Advertisement
YOU ARE HERE: LAT HomeCollections

ON CALIFORNIA

Lights, Camera, Action

July 07, 1993|PETER H. KING

SAN FRANCISCO — There's not much about what happened last week at 101 California Street, a sparkling skyscraper in the center of this city's financial district, that can be described as novel. Yes, the details were different, but mainly this was a movie that has played many, many times before and by now everyone in the audience should be able to predict all the plot twists and recite, even before they're spoken, all the key lines.

It opens, of course, with a madman. In this case, his name was Gian Luigi Ferri, a 55-year-old business failure who drove up from the San Fernando Valley last week with three high-powered weapons, a grudge and a plan. He had lived in many places, leaving a trail of witnesses who later, when the reporters came calling, could express shock. "That butterball!" one woman who knew Ferri exclaimed when informed he had stormed a law office, killing eight persons and himself.

"We liked him and took pity on him," offered another acquaintance. "He was very much a loner."

And aren't they always? Ferri was but the latest version of that most familiar of crime news characters: the guy who always had a kind word for the neighborhood kids, but who also "pretty much kept to himself." Until the day he started shooting.

*

Protagonist established, we move to the atrocity. Here is one place where the imagination can still flower. You never know where it will happen next. One killer exercises his madness inside a crowded McDonald's, another stalks a grade school, spraying rounds from an AK-47. A homely teen-ager takes aim through her living room window at schoolmates who snubbed her. The motives are as varied as the settings; uniformity comes in the high body count.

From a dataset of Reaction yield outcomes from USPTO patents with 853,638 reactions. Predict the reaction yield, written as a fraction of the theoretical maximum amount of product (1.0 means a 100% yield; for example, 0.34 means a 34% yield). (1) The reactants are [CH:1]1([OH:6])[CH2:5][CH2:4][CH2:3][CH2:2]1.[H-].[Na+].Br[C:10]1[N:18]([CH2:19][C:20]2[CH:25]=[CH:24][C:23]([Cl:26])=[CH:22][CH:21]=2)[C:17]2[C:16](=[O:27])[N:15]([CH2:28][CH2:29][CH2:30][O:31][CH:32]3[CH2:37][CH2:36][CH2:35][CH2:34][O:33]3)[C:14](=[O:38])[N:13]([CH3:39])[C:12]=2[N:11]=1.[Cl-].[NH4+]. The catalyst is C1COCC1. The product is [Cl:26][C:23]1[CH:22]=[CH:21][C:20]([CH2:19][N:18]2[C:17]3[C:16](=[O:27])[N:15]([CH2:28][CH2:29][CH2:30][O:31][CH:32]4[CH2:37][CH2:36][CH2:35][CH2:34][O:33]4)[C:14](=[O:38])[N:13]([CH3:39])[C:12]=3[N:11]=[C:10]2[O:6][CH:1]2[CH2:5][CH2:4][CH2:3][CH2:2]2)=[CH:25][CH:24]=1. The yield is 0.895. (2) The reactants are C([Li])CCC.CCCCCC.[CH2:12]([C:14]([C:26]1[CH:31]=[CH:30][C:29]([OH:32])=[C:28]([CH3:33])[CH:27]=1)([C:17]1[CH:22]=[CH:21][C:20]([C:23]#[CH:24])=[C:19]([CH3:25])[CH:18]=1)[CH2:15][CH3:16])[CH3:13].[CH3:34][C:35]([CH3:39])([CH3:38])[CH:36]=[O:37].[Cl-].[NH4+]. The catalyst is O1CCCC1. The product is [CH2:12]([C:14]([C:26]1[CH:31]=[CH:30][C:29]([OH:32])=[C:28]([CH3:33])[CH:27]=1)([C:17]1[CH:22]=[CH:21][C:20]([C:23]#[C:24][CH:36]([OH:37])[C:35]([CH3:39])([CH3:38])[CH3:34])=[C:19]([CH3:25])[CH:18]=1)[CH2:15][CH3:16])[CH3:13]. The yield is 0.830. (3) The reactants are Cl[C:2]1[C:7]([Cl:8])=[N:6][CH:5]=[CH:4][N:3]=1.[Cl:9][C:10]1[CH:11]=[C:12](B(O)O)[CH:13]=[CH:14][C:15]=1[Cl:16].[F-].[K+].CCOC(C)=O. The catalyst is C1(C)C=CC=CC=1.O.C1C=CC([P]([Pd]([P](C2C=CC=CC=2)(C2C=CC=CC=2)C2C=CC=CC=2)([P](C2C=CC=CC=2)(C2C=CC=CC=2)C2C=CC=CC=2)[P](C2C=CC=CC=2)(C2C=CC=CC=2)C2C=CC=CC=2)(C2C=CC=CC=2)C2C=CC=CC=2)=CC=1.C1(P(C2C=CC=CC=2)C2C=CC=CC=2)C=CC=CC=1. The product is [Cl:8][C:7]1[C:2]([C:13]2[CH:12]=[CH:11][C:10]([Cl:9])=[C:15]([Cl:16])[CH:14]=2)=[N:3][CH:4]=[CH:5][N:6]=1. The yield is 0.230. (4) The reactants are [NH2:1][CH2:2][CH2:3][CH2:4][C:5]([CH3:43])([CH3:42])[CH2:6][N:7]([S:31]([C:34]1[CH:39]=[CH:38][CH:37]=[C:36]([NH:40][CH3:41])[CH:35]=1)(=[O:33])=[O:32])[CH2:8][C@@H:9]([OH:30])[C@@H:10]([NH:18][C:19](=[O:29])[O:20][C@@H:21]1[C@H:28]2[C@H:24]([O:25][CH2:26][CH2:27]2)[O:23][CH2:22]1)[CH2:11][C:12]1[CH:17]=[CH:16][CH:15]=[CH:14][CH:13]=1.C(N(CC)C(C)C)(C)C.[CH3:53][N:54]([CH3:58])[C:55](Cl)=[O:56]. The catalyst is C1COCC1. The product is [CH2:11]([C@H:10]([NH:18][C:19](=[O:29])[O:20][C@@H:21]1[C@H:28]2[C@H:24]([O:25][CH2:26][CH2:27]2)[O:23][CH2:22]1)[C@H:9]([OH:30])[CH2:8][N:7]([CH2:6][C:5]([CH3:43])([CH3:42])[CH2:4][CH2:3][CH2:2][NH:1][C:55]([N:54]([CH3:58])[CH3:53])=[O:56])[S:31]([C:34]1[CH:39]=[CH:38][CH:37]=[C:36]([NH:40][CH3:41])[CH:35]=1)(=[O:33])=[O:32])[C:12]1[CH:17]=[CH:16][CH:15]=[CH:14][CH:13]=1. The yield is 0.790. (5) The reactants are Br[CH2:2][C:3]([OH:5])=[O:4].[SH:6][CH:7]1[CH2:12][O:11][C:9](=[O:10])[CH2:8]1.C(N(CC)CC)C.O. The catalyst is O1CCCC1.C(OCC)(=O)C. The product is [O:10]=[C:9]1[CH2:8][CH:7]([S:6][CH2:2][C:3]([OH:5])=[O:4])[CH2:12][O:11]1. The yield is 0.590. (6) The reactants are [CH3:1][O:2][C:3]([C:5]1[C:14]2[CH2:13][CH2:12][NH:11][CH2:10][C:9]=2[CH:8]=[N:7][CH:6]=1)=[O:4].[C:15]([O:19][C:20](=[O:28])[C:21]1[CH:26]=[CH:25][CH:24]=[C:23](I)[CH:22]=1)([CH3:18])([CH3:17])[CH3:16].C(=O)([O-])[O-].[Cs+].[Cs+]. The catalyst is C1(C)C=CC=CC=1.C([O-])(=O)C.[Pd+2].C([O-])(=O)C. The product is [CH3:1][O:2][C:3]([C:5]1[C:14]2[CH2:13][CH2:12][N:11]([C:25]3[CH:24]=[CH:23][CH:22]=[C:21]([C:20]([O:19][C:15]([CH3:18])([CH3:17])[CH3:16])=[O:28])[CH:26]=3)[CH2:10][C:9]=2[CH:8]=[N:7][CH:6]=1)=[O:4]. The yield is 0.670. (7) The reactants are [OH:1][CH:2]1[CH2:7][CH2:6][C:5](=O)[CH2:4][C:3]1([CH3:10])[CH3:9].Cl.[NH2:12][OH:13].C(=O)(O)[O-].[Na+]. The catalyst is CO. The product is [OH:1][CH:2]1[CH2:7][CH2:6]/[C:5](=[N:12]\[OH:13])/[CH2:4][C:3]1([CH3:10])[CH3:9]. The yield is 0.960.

With Ferri, the complaint had to do with business. More specifically, it had to do with lawyers who, in his paranoid version of history, had a decade before done him wrong. It was the lawyers' fault he had invested in trailer parks situated on an Indiana flood plain. It was the lawyers' fault he had attempted to build a subdivision in a city in which new subdivisions were forbidden. Ferri typically had recorded his grievances in a long, rambling letter. It was full of bad grammar and tangled logic. It was typed in capital letters. They always are.

WHEN YOU HIRE A CONSULTANT OR AN ATTORNEY (it concluded) YOU DON'T HIRE FOR THE PURPOSE OF GETTING RAPED AND THAN HAVING ALL YOUR EFFORTS TOWARD LEGAL RECOURSE TOTALLY THWARTED BY A CORRUPT LEGAL SYSTEM OF 'ESQUIRES.' ESQUIRES IN THE DARK AGES ROMED THE COUNTRYSIDE TO STEEL FROM THE WORKING PEOPLE AND GIVE TOTHE PRINCE. DO ATTORNEY WANT US TO CALL THEM ESQUIRES BECAUSE THEIR ALLEGIANCE IS TO THE MONARCHY?

Blood from Ferri's self-inflicted wound was still dripping down the high-rise stairwell when the obligatory search for larger meaning--some issue to take the sting out of senseless death--was begun by survivors, politicians, editorial writers and radio talk show hosts. Sometimes, these rampages produce calls for more mental health care or condemnations of a porous criminal justice system. Ferri's 15 minutes of madness, as it happens, brought immediate calls for tighter gun laws. Everyone from the mayor down now is demanding to know how a nut got his hands on semiautomatic weapons. The answer is simple.

"He had a valid Nevada driver's license," said the owner of Pacific Tactical Weapons, the Las Vegas gun store where last spring Ferri purchased one of his two TEC-DC-9 combat pistols--weapons, incidentally, that also are legal in this state. "Everything checked out. There was not a single reason not to sell him that gun. Of course, I feel bad. But I had no way of knowing what he would do with it."

Sound familiar?

*

Six days have passed since Ferri's rampage, and now the funerals have begun. The eulogies uniformly offer wrenching accounts of good lives cut short--the heroic young attorney who took the bullets aimed at his wife, the labor law expert with a zeal for life and a "crazy sense of humor," the 30-year-old client "who just had that little, lovely baby 10 months ago."

It's powerful stuff. It always is. The emotional power of the moment will propel brave proposals for new weapons laws. These will advance quickly at first, but eventually, surely, the lobbyists will do their work. Contributions will be made, technicalities attacked, purpose diluted. And in the end, if we're quite lucky, madmen might be required to wait an extra day or two for delivery of their firepower.

How do I know this? As I said, this is a movie we all have seen before. And we all will see it again.

Advertisement
Los Angeles Times Articles
|
|
|